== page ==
These Photos Show How People Are Coping With Extreme Heat Across South Asia

Record-high temperatures have been plaguing India and Pakistan for weeks, and show no sign of ending any time soon.

Heat-related deaths are being reported in Western India after two days of record-high temperatures.

Temperatures soared to 124 degrees Fahrenheit (51 degrees Celsius) in the desert state of Rajasthan over the past few days.

In some areas roads melted and people became stuck in tar as they attempted to cross.

Pedestrians in Gujarat's Valsad had a nasty surprise waiting for them on Saturday https://t.co/WTYqA0mUEx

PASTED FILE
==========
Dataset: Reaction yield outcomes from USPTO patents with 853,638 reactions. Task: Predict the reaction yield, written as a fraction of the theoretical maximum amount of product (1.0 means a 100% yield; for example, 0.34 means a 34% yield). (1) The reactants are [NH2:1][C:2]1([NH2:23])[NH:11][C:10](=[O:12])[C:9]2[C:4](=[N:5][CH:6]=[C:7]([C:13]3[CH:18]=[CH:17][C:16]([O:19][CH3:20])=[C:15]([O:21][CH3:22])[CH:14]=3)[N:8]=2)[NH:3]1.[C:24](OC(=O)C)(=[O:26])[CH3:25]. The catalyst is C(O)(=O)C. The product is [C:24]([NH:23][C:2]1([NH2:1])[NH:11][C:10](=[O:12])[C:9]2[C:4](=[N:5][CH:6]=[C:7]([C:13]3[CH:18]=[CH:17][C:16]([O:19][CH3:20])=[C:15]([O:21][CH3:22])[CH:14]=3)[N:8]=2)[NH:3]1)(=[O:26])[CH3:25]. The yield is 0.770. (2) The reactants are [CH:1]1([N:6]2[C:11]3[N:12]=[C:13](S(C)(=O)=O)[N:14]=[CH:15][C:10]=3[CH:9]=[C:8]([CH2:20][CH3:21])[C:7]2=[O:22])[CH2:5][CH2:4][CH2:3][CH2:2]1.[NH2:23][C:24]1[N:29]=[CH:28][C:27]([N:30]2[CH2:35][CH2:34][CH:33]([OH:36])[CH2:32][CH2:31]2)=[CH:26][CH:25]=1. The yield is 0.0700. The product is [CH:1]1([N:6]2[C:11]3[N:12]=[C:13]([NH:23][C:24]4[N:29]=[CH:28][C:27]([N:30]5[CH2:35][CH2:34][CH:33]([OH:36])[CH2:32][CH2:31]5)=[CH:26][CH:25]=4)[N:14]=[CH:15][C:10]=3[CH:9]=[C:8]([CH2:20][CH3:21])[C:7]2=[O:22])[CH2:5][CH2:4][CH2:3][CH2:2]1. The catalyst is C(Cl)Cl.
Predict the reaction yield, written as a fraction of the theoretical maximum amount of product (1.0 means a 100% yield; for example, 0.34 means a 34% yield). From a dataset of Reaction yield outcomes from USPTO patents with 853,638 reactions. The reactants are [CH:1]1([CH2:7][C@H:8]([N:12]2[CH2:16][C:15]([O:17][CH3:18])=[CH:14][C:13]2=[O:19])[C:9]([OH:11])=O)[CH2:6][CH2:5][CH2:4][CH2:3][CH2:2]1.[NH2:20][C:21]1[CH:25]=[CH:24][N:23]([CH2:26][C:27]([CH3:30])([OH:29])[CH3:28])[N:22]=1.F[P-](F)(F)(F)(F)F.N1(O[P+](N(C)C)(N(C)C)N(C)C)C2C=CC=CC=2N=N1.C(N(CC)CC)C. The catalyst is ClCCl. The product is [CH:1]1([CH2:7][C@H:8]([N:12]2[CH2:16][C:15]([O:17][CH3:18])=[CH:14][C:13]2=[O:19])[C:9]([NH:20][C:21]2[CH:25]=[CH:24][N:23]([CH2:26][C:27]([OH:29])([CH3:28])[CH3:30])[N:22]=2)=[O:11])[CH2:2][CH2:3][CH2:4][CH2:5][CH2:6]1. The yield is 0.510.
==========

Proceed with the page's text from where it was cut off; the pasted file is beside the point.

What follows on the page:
There have been at least 16 deaths in Rajasthan, where nearly 17,000 villages in 19 of 33 districts were facing water shortages, the Associated Press reported.

In the southern state of Andhra Pradesh, 109 heat-related deaths have been reported. In western Gujarat state, 17 heatstroke deaths were reported.

Officials issued "severe heatwave" warnings across large areas of the country over the weekend.

India declares a heatwave when the maximum temperature hits 113 degrees Fahrenheit (45 degrees Celsius).

Hospitals have been on standby since the heatwave began and were asked to set aside beds for patients with heatstroke.

Schools were shut in many states and free sweetened cold water was handed out to New Delhi.

In Pakistan the heatwave has been so intense that people have undertaken grim preparations for the worst.

Temperatures hit 111 degrees Fahrenheit (44 degrees Celsius) in Karachi last week, their highest since 1981.

April, May, and June are the hottest months in South Asia, before the monsoon season brings cooler temperatures.

But recent temperatures have been unusually high, even for the region.